William Thomson, first Baron Kelvin (1824-1907), is best known for devising the Kelvin scale of absolute temperature and for his work on the first and second laws of thermodynamics, though throughout his 53-year career as a mathematical physicist and engineer at the University of Glasgow he investigated a wide range of scientific questions in areas ranging from geology to transatlantic telegraph cables. The extent of his work is revealed in the six volumes of his Mathematical and Physical Papers, published from 1882 until 1911, consisting of articles that appeared in scientific periodicals from 1841 onwards. Volume 2, published in 1884, includes articles from the period 1853-1856, and puts a special emphasis on the issue of the development of electric telegraphy. Also included is Thomson's Bakerian Lecture on the electro-dynamic qualities of metals.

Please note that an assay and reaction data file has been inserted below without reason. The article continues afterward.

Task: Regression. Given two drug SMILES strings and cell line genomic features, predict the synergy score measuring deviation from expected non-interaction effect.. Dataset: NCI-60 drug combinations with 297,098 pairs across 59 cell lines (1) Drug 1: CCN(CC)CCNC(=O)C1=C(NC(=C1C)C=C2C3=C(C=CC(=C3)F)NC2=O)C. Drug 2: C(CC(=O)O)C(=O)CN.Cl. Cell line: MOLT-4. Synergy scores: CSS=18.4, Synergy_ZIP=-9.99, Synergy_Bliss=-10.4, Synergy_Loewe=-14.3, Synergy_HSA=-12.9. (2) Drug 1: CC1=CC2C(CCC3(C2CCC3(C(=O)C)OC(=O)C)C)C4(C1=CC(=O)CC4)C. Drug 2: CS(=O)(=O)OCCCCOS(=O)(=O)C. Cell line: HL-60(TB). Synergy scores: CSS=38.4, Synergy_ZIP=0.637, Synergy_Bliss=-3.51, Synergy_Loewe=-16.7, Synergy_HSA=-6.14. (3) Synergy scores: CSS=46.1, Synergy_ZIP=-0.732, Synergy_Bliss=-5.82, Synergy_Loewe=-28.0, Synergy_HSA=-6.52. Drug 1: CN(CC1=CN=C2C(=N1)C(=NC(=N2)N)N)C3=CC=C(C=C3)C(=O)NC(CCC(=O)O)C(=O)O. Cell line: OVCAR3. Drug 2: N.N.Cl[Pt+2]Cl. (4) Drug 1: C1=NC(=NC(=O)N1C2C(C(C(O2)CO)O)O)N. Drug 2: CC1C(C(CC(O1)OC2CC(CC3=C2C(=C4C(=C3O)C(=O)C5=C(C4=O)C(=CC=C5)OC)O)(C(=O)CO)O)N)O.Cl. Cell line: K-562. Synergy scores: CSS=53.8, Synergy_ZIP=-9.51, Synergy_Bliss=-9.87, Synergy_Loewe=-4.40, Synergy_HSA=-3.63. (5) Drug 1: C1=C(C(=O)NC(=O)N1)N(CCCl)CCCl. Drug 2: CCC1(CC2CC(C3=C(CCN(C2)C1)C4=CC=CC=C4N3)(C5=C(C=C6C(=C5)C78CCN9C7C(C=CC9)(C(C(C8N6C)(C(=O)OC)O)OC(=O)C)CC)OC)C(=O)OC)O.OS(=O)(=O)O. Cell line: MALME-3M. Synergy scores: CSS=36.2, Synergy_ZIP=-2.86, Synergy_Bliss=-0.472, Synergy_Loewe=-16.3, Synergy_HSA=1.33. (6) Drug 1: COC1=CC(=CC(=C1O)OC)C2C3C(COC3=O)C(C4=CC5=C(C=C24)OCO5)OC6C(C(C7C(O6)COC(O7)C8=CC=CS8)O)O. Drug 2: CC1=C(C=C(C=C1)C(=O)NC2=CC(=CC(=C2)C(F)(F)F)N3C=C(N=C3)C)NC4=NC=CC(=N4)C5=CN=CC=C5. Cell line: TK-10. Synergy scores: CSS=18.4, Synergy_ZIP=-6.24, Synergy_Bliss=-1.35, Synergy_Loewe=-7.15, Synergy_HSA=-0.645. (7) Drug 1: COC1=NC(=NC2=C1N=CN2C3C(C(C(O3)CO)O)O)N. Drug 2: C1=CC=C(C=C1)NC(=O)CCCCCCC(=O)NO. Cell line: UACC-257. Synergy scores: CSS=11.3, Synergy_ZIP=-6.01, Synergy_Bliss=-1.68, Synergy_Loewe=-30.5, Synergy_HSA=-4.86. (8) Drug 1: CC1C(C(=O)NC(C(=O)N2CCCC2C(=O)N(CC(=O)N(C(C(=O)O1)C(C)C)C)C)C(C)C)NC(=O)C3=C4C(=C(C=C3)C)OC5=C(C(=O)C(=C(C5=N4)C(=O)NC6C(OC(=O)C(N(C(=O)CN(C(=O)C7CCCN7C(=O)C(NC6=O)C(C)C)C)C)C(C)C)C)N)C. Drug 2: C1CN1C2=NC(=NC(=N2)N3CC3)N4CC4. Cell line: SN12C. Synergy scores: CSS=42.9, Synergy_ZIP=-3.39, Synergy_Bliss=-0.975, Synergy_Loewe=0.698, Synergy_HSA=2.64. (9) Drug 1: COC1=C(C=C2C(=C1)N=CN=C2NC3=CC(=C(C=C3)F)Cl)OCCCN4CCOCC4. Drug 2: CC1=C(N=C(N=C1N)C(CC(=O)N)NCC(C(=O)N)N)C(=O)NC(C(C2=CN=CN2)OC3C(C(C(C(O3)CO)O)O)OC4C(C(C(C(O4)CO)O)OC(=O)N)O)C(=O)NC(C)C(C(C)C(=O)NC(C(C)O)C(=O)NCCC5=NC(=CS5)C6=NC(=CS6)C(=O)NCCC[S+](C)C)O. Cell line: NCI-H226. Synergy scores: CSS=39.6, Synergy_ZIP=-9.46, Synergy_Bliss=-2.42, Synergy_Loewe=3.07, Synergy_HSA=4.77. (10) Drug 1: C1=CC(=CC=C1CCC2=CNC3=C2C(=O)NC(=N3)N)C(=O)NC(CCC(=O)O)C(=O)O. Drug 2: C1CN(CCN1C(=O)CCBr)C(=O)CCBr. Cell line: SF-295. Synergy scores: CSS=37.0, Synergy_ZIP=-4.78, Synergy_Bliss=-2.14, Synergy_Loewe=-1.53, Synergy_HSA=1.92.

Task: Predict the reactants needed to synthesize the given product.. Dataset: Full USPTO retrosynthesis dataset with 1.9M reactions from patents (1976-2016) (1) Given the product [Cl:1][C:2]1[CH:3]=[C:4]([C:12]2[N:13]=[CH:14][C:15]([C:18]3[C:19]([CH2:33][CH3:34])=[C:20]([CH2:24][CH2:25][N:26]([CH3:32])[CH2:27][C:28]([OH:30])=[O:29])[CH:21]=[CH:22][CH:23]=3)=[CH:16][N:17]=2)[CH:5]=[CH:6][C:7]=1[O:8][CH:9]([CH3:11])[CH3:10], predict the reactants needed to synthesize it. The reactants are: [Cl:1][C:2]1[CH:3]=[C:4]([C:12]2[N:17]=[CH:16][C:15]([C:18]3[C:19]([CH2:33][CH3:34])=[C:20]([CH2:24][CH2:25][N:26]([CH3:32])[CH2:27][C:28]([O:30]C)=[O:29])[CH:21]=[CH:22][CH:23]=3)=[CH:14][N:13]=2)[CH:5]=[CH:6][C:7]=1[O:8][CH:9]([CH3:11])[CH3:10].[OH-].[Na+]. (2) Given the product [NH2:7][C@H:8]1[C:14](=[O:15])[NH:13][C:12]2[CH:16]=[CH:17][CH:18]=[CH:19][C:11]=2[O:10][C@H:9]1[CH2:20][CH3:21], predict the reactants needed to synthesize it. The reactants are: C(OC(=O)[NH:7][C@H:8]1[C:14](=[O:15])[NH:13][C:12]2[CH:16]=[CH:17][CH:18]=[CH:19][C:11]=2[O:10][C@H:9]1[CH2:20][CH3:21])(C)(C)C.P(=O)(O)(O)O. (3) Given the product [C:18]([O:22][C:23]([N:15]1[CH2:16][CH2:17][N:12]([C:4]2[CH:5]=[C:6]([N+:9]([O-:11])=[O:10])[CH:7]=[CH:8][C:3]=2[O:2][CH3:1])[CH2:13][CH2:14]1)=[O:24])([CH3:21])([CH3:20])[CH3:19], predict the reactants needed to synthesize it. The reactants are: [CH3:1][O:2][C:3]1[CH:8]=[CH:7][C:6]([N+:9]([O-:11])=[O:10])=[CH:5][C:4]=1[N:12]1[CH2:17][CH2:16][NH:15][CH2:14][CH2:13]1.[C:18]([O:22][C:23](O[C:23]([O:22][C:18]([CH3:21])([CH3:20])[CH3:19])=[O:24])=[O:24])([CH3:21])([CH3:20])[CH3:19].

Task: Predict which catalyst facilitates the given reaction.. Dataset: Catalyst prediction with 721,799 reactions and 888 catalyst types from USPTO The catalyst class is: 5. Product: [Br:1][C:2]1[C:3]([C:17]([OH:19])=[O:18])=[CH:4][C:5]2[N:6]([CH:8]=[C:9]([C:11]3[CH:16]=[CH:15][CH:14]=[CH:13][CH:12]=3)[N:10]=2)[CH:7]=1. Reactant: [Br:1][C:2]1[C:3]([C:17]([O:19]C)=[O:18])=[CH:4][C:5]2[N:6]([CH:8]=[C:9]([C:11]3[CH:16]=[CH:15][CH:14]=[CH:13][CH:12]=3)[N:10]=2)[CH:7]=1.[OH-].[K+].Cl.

|Publication date:||30th June 2011|
|Author:||William, Baron Kelvin Thomson|
|Publisher:||Cambridge University Press|
|Categories:||Mathematics, Mathematical physics, History of science,|